And I really just want to sleep. I’m so sleepy and I have the brain fog too, lack of concentration. It makes me feel stupid. And out of all of that, for me, the feeling stupid is the worst symptom. I can get past the rest of them, but not that.

    May 26, 2016
  6. I usually get so tired I can’t get out of bed. I mean, I can go take a shower and have breakfast, but I’ll have to lie in bed for the rest of the day and work from there.

    My body will feel as heavy as a ton of bricks. I also get excessively stiff and sore, as if someone’s been beating me with a stick and I’m bruised all over. All I can do is lie there and try to concentrate hard enough to get my work done (I’m a copywriter). If I walk up and down the stairs, I’ll pant and feel dizzy like an old lady, even though on ‘good’ days I’m in pretty average shape. It’s just like every last drop of energy has been wrung from my body.

    My knees get stiff and feel cold, and then at night they become hot and swollen. Also my wrists and hands hurt and prick, especially if I’ve been drinking alcohol the night before. My SI-joints and shoulders also hurt the whole time.

    I’ll sleep fitfully and usually not enough. This often leaves me feeling unstable and very emotional, or just bland. It’s hard not to feel sorry for myself or like a victim.

    Like you, I still wonder from time to time if these symptoms spring from something mental that translates on a physical level. I was also diagnosed with an anxiety disorder and I *have* noticed a direct correlation between being in a good place mentally and having more energy/being able to relax my body better, etc. They say there is this thing called tissue memory, and that letting go of old pain is possible on either level and will benefit you on both levels.

    Either way, no matter the correlation, this is a very real condition and in no way, shape or form our fault (even if people associate mental conditions with ‘having a weak mind’, which I find extremely insulting). Personally, I know that things tend to ‘hit me pretty hard’, both physically and mentally, and that it takes a lot of self care for me to keep balanced in this world. But the fact that I’m sensitive didn’t *cause* me to get Fibromyalgia, nor does it mean I’m not strong, or that if only I had the right mindset I would stop having flares. As a matter of fact I sometimes get a flare even when I feel excellent and totally balanced.

    I’ve concluded that this is just something I have no control over. I can manage it, but I can’t ‘do more yoga’ or find the magic bullet that’ll just ‘snap!’ cure this condition. That’s not up to me. And believe me, I’ve tried a LOT, from sugar free paleo diet to a three-year spiritual training.
    This is just the hand I was dealt. Sometimes it sucks, but a lot of the times I’m thankful for the opportunity it’s given me to do a lot of soul searching and get to know myself. I love that Socrates quote: ‘A life unexamined is not worth living’. I feel like being ill gives me a lot of opportunities – and even causes a need – for examination. And that’s where I find a sense of value, of a life well-lived, even if the Fibro prevents me from leading an active and/or exciting life in many other ways.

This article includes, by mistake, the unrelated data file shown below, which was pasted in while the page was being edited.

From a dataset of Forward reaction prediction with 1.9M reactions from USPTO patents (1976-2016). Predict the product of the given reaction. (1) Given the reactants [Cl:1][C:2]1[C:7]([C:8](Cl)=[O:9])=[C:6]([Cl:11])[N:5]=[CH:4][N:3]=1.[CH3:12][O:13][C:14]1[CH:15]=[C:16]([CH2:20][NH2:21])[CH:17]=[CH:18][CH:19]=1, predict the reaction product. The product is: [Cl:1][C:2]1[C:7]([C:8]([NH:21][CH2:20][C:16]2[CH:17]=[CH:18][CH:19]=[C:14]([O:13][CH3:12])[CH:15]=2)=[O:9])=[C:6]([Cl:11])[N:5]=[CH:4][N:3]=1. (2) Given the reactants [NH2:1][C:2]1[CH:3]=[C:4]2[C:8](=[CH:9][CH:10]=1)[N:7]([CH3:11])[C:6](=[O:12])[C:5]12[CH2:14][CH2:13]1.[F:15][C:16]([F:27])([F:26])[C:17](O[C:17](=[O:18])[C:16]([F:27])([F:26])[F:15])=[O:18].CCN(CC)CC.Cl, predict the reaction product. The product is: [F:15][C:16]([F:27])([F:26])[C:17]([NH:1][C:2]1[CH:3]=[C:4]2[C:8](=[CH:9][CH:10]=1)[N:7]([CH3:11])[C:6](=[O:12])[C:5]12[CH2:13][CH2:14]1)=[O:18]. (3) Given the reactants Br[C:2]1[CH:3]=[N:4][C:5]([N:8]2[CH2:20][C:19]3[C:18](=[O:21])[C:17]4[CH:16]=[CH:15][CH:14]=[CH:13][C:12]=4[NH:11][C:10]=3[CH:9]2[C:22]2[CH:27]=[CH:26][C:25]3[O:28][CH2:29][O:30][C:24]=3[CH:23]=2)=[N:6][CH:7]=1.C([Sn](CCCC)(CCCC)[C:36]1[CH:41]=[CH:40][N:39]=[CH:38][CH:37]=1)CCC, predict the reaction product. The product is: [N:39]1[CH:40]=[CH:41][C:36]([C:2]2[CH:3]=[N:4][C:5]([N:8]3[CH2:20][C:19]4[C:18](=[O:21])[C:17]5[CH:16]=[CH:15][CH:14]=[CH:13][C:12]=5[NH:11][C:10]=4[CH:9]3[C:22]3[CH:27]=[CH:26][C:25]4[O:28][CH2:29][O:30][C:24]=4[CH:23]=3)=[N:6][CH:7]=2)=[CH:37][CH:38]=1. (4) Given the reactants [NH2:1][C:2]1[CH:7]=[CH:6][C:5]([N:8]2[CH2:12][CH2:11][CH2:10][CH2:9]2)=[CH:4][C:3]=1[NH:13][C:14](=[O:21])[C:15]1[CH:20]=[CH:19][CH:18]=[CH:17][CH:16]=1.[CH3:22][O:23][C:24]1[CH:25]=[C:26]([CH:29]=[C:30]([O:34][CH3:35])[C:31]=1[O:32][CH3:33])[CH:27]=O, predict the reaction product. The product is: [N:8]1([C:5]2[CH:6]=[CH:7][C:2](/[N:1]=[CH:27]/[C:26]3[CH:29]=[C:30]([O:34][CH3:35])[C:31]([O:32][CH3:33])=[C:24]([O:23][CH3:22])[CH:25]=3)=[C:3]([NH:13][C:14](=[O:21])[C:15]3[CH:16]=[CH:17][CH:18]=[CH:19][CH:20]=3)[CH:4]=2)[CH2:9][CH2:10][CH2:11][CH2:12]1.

May 26, 2016
    • -> *(even if it HAD a mental cause, and people associate mental conditions with ‘having a weak mind’ […])

      May 26, 2016
  7. Heather (@TorrinPaige)
    Heather (@TorrinPaige)

    I don’t have fibro – but I do have a condition that offers chronic pain: endometriosis. It’s also one of those invisible diseases that people think is either all in your head, or once you get a doctor to confirm your diagnosis and people actually believe that you have it – they don’t really understand the toll that constant pain takes on a body.

    I live with what I call my usual level of crappiness. I hurt all day every day – that’s a given. Think really bad menstrual cramps with the bloating and backache and all the fun stuff that comes with them. Only it’s every day of your life. Okay, fine. That sucks, but I can function. Then I have the awesome stuff that comes the week before and during my period. Ramp all the usual crappiness up to 11. I’ve never given birth (endo made me infertile), so I don’t know what labor feels like, but some of the gals I’ve talked to who have endo but have managed to have a child said that labor pains weren’t as bad as full on endo pain. Because labor pains end. Apparently bad endo pains are like labor…so I go through labor at least once a month. Awesome. On top of all of this, the only things to treat the pain are narcotics – which I love – so I don’t take them. I couldn’t figure out whether I liked my painkillers because they made the pain go away or if I just liked them because they made me happy and energetic. Thus my fear of becoming an addict means I just “muscle though” my pain as best I can. Granted, that means my quality of life is pretty much shit sometimes, but hey, what can you do?